PHOENIX (AP) — The Maricopa County Board of Supervisors announced Friday that they may appoint one of three Republicans running to replace former County Attorney Allister Adel to temporarily fill her post, a move that would help that person's election chances.
But first, the board wants all three to interview for the interim position and answer questions in writing about how they'd do the job, including whether they believe the Republican-dominated board made a mistake when they certified the 2020 election results.
The board has been heavily criticized by some Republicans for certifying President Joe Biden's win but has steadfastly stood by the results and its election procedures.
The three Republicans seeking the post in the August primary are Anni Foster, Gov. Doug Ducey's top lawyer, Goodyear city prosecutor Gina Godbehere, and Rachel Mitchell, a longtime county prosecutor who briefly served as interim county attorney in 2019 and was a Republican counsel during U.S. Senate hearings on the appointment of Supreme Court Justice Brett Kavanaugh.
The lone Democrat to make the ballot is Julie Gunnigle, an attorney and former prosecutor who ran against Adel in 2020 who advocates for criminal justice reform.
Adel resigned last month amid criticism of her performance, including the dismissal of 180 misdemeanor cases because charges were not filed before the statute of limitations expired. She also was facing scrutiny over whether an admitted alcohol abuse problem was affecting her ability to do the job.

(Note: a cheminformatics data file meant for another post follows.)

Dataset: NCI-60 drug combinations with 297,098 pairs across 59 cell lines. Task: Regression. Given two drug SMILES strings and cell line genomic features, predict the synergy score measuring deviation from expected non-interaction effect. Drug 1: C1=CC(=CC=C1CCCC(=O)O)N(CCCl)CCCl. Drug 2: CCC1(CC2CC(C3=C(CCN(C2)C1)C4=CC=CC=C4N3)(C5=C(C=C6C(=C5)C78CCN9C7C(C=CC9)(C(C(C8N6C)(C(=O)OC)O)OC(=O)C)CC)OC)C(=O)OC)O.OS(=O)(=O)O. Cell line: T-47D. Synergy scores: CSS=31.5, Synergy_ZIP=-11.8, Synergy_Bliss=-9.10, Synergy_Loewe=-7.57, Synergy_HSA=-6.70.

Gunnigle said the board's decision to appoint Adel in 2019 led to her using her post to campaign and “engage in political prosecutions.” She said fixing the county attorney's office is a full time job that requires someone to run it full time and not campaign for office.
Adel’s office and the Phoenix Police Department were criticized heavily in a now-discredited gang case brought against demonstrators at an October 2020 protest against police brutality.
The board must appoint a Republican for the job under state law, but does not have to consider naming one of the candidates.
Board Chair Bill Gates did not immediately respond to questions about whether appointing one of the GOP candidates would give them an unfair advantage in the primary or November's general election.
"This process will allow us to get to know the candidates better and determine if one of them is the right fit to serve in this position until voters choose a new County Attorney in November,” Gates said in a statement.